As Black Hat 2014 kicks off in Las Vegas as we speak, there’s a substantial amount of buzz around a few things. First, there are as usual, some government initiatives like the recent DHS initiative to make cybersecurity solutions faster and more effective. Debate is open on this.
Second, Black Hat is notorious for demonstrating different types of hacks on devices, applications, cars, systems - you name it. If it’s got a chip or there is some type of computerized element, it can and will be hacked.
However, as an industry that has built itself on a reputation of innovation, Black Hat has become a showcase for innovative cybersecurity vendors who are touting new approaches.
The investment climate has seen steady growth, but has spiked dramatically: With estimates showing that information security overall is a $67B market, this year alone, investors have dumped substantial amounts into the market, and should be on pace to exceed the $1.46B VC’s pumped into companies in 2013.
As far as IPO’s and acquisitions, there are a number of security vendors who are planning an IPO within the next 12-18 months, and FireEye’s $1B+ acquisition of Mandiant figures to be the exit that sets the standard most recently, for growth companies in cybersecurity.
Aside from fascinating hacking demonstrations at the Black Hat conference, emerging vendors are pushing their platforms to show how they can be deployed in large-scale environments to showcase new ways of implementing scalable security.
I spoke with Mark Hatfield, Partner with Fairhaven Capital of Cambridge, MA, to gauge his perspective on the floor at Black Hat, for what he is seeing from a security investment standpoint, along with what he looks for in potential portfolio companies and the general scene across Black Hat.
Q: What do you look for when you attend Black Hat in terms of companies who stand out above the noise?
A: Investing in security companies has always been an interest and passion for me, especially now, due to the amount of innovation necessary in the ecosystem and the rising threat levels for organizations. Black Hat has always been on the leading edge for new and emerging companies. I’m on the look-out for teams and companies that are attempting to redefine the security solution, and I look at Black Hat as having a wealth of opportunity.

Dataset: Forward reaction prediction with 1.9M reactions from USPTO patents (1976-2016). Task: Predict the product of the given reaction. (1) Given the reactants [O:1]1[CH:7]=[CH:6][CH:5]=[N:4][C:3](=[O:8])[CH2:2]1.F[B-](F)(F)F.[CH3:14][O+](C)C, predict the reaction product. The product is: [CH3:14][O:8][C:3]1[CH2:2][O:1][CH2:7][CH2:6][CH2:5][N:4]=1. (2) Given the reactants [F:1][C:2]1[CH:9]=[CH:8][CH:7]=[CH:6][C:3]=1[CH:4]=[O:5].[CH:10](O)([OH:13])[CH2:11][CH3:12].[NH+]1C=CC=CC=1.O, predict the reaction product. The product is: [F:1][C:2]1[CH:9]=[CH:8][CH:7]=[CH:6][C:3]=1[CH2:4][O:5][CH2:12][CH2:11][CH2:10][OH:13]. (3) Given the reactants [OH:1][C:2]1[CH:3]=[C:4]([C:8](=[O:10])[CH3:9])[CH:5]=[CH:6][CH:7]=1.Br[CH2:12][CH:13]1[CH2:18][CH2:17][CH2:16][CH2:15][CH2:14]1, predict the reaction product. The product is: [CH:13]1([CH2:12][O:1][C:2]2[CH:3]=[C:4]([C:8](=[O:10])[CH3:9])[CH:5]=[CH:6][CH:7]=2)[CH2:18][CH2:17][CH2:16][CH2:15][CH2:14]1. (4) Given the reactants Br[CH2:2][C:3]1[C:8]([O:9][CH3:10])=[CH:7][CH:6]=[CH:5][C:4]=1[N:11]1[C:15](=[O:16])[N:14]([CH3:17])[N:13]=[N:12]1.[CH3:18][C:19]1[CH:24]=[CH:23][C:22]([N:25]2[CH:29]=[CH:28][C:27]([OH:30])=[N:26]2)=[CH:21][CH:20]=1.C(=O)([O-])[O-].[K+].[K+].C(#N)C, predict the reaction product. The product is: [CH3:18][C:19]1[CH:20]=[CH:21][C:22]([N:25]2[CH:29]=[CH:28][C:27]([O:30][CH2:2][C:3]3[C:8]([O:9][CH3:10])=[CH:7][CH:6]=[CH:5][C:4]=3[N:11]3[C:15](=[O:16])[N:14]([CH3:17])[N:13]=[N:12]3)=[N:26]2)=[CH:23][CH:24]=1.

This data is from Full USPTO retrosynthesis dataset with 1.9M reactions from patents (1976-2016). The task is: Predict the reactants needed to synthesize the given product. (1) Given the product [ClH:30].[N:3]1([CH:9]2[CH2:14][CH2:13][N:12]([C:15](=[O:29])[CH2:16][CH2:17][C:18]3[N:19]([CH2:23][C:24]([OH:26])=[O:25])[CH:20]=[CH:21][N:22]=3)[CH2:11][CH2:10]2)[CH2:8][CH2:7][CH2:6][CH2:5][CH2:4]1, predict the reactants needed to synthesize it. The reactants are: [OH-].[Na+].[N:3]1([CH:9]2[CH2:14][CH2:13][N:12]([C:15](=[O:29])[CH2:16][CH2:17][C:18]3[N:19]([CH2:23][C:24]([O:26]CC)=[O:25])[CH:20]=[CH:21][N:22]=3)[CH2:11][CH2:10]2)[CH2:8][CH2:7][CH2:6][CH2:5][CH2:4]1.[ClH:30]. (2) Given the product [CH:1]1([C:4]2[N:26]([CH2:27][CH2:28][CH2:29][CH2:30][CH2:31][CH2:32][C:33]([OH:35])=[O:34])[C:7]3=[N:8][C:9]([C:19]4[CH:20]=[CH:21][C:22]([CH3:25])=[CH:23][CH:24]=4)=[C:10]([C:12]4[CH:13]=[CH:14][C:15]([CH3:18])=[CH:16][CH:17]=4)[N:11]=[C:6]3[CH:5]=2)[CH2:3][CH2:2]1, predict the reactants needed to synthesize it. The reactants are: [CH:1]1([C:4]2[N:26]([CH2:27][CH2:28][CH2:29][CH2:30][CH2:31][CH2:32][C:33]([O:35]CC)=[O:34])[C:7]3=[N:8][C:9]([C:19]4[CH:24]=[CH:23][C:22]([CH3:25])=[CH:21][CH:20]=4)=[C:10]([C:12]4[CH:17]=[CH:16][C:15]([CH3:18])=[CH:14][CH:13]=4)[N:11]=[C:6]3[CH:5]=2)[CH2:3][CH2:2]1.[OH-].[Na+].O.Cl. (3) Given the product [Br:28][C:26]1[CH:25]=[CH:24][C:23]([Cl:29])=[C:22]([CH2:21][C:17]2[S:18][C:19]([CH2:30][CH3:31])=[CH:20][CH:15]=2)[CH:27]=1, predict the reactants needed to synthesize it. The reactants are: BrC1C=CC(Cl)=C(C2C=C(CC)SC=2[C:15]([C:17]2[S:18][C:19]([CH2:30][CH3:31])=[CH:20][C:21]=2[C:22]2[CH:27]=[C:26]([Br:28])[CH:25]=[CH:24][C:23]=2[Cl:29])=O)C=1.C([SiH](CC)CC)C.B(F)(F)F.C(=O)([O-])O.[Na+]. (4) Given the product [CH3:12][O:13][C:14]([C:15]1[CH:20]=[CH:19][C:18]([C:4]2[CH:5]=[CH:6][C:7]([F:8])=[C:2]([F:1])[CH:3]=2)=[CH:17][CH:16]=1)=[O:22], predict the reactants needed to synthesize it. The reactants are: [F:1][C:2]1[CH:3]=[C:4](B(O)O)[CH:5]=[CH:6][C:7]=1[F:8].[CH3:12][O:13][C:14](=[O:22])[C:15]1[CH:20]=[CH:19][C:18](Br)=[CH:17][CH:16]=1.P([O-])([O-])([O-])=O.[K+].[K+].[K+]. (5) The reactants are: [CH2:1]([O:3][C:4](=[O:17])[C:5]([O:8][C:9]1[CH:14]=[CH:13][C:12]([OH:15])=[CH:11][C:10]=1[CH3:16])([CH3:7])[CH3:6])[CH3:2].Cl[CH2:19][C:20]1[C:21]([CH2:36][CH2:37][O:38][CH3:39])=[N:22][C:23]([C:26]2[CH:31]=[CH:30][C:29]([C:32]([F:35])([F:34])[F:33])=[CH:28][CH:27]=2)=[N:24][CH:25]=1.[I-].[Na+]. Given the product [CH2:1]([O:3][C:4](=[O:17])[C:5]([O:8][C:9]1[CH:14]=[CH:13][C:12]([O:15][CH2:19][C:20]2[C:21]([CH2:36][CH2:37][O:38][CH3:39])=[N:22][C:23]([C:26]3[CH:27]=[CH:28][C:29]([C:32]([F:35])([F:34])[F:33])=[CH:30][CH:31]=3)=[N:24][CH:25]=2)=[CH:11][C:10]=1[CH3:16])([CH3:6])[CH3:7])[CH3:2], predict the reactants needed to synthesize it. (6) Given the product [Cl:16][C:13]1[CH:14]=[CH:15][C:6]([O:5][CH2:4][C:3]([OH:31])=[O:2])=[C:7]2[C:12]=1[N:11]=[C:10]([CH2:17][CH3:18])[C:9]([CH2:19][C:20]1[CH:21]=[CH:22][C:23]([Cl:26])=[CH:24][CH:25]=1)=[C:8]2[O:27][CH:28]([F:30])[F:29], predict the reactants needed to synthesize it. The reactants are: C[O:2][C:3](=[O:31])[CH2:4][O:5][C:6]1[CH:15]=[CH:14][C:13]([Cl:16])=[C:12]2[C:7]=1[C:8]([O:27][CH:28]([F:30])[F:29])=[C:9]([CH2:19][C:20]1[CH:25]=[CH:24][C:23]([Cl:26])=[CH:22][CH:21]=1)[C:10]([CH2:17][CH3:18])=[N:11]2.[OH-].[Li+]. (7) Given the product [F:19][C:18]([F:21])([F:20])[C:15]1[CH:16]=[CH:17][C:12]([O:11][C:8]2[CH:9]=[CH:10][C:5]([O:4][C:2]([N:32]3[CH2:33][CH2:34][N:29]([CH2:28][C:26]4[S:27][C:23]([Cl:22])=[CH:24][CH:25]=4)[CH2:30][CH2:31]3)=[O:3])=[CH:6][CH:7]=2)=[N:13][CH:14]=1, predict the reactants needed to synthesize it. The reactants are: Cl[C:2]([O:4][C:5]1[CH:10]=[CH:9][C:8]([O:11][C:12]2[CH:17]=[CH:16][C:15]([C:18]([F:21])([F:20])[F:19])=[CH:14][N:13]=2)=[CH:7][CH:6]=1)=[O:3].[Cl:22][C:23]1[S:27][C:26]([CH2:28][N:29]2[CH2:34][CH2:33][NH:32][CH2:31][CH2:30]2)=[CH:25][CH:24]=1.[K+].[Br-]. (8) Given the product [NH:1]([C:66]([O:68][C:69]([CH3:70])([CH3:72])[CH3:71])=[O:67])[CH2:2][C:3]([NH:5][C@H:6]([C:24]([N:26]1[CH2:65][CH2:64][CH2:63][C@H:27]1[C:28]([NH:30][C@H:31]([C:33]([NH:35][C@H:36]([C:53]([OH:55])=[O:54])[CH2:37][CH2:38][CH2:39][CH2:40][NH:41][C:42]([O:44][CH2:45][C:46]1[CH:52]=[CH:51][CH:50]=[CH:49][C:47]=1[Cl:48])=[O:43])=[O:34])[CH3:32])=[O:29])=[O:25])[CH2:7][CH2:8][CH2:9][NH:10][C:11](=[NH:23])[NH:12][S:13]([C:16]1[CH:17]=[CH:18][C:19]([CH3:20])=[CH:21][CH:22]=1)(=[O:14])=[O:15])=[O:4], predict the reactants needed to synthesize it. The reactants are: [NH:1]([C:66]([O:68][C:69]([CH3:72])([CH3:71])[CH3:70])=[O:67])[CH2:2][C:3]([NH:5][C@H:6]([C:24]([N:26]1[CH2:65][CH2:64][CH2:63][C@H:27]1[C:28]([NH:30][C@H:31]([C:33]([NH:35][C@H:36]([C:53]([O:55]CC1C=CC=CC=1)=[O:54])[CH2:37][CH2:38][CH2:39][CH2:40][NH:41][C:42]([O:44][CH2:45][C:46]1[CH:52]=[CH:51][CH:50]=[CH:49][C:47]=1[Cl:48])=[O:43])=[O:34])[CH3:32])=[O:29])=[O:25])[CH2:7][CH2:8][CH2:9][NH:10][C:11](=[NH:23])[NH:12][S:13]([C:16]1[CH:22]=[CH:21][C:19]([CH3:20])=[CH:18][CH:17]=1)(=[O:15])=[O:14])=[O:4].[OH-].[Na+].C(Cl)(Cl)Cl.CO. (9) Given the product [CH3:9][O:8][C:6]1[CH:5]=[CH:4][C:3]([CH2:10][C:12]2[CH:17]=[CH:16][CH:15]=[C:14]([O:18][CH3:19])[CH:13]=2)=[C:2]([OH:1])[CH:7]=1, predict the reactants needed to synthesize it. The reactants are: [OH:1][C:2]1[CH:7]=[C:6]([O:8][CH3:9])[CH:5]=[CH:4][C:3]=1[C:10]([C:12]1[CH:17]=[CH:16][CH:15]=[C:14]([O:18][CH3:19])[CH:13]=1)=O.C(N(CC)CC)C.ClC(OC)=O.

Q: What has stood out for you so far at the conference?
A: The people, hands-down, is what always stands out. Every year the briefings with early-stage companies feature incredibly intelligent and vibrant individuals. And they may be early-stage, but the security industry routinely produces more advancement in terms of their product, technology and customer engagements. The emerging companies in this space seem to be more mature and experienced than ever before, and its an attribution to the people.
Q: Which of your portfolio organizations are attending Black Hat? Of those, is there anyone doing anything at the conference worth mentioning?
A: All of my security companies are at the show and each one of them is doing something special and interesting, in fact there are too many to summarize briefly. However, a few companies are worth pointing to: Digital Guardian debuted at Black Hat this year, with a new CEO, Ken Levine, and a new model for securing data; CounterTack just recently raised their Series B with a new, security-savvy investor, BlackBird, in addition to recently being named a Gartner Cool Vendor in endpoint security; Cylance has a new math-based approach to solve the massive malware problem; CO3 Systems’, CTO Bruce Schneier has a must-see presentation on the state of incident response.
Q: Can you discern who has a legitimate model that can succeed based on first interactions at conferences like Black Hat?
A: It takes a lot more diligence than that, but at Black Hat you find all the right ingredients for a successful model: top talent, experienced services teams and new approaches that will lead to further discussions. One of the biggest benefits of the Black Hat conference is the concentration of top talent and companies in one captive setting.
Q: What will you ultimately look for at Black Hat this year, in terms of technology focus? Are there particular areas of the security market that are hotter, or more compelling than others?
A: Areas of particular interest for me are companies providing next generation of endpoint protection and threat analysis. I am also interested in technologies and teams coming out of the government or other larger companies looking to innovate by starting new companies through incubation programs.